A dragon hunter, a princess, and a lovable cast of characters must come together to take their fates into their own hands…
We’re thrilled to share the cover and preview an excerpt from I’m Afraid You’ve Got Dragons a whimsical new fantasy novel from beloved author Peter S. Beagle—available from Saga Press on May 14, 2024.
From the New York Times bestselling author of The Last Unicorn comes a new novel with equal amounts of power and whimsy in which a loveable cast of characters trapped within their roles of dragon hunter, princess, and more must come together to take their fates into their own hands.
Dragons are common in the backwater kingdom of Bellemontagne, coming in sizes from mouse-like vermin all the way up to castle-smashing monsters. Gaius Aurelius Constantine Heliogabalus Thrax (who would much rather people call him Robert) has recently inherited his deceased dad’s job as a dragon catcher/exterminator, a career he detests with all his heart in part because he likes dragons, feeling a kinship with them, but mainly because his dream has always been the impossible one of transcending his humble origin to someday become a princess valet. Needless to say, fate has something rather different in mind…
Noted author and screenwriter Peter S. Beagle is a recipient of the prestigious Hugo, Nebula, Locus, and Mythopoeic Awards, and a World Fantasy and Science Fiction & Fantasy Writers of America 2018 Damon Knight Memorial Grand Master, among other literary achievements. He has given generations of readers the magic of unicorns, haunted cemeteries, lascivious trees, and disgruntled gods. A prolific author, his best-known work is The Last Unicorn.
It was The Dream—the one that visited him so often that it had long since lost any terrifying aspect and become as drearily predictable as the ones in which he was being driven out of town by a jeering, laughing mob, or found himself suddenly naked and pink as a shrimp while kneeling to court Violette-Elisabeth, the baker’s daughter. Even so, The Dream left him feeling strangely thrilled—in a shivery sort of way—when he woke to his mother’s call from downstairs: “Gaius Aurelius! Gaius Aurelius Constantine!”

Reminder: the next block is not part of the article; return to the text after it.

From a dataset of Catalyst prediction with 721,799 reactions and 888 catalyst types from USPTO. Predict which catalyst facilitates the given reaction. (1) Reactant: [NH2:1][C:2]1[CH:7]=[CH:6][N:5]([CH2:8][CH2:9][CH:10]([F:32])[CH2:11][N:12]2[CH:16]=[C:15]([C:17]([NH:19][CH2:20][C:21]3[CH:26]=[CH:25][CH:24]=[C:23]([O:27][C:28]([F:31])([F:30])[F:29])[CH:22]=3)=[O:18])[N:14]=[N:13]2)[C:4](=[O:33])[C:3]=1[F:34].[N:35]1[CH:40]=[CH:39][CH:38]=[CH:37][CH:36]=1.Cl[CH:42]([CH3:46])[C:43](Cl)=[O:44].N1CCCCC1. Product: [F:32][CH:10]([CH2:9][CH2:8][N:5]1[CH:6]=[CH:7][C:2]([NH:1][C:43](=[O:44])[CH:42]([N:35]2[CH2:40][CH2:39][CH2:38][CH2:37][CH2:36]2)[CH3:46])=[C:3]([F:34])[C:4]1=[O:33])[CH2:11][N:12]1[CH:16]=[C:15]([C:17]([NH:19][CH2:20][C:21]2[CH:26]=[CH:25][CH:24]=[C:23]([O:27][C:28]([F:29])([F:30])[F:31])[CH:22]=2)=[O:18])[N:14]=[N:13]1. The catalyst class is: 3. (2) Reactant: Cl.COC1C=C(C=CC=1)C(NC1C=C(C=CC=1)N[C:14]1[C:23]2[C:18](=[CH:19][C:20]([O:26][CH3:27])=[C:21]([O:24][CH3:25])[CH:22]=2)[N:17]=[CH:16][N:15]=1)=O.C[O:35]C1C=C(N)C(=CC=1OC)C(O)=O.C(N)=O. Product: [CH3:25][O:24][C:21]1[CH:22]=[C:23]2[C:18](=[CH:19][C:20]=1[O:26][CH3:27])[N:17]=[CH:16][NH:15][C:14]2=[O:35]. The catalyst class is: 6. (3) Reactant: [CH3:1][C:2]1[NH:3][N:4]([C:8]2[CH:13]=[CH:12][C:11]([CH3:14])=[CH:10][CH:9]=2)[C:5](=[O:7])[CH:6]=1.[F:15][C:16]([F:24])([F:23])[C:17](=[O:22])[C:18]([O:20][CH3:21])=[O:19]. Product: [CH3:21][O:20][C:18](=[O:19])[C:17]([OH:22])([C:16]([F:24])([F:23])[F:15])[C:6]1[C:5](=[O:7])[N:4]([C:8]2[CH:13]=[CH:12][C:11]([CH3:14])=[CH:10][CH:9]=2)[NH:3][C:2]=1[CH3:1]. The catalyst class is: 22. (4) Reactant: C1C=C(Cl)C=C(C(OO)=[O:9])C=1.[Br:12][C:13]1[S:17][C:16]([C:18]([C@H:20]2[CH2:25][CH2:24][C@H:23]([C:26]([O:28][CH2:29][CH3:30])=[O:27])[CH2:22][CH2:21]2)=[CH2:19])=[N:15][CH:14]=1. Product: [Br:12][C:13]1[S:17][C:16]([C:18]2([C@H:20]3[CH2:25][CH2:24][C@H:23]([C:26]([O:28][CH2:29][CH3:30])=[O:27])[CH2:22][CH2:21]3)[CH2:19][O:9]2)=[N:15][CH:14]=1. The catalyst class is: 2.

“Not now, not now” he muttered into his pillow, turning over in forlorn pursuit of a few last fragments of sleep. But Adelise was on the bed already, pulling the coverlet back with her tiny fangs and tickling his ear with her forked tongue. He could hear clumsy Fernand scrabbling for a purchase on the shaky bedstead, which meant that Lux would be next, and then Reynald— poor little Reynald, always last in everything.
The call came again. “Gaius Aurelius Constantine Heliogabalus!”
He tried to shout “I’m awake!” but only managed a croak this time, as he forced himself to sit up. What was in that new batch at Jarold’s last night? “Get away, Adelise, I’m awake, I’m awake…Oh dear God, I’m dead but I’m awake.” Reynald’s long scarlet head appeared above the edge of the bed, accompanied by a piercing cry for attention. “Reynald, keep it down, I’m not well.”
“Gaius Aurelius Constantine Heliogabalus Thrax, it’s chestnut pancakes—and if you’re not here in the kitchen in two minutes, it’ll be hog slop!” The three pigs rooting disconsolately in the small pasture out back could no more have passed as hogs than Robert could have, but Odelette Thrax was an optimist in all things. “And there’s a job waiting, Gaius Aurelius—”
“Don’t call me that!” It was enough of a bellow to send all four of the dragons scurrying as he lurched out of bed and began stiffly fumbling his way into his heavy working clothes. Robert’s mother alternated between being his best friend and a headache to dwarf the one he already had—sometimes she filled both positions simultaneously—but at all times he was extremely fond of her cooking.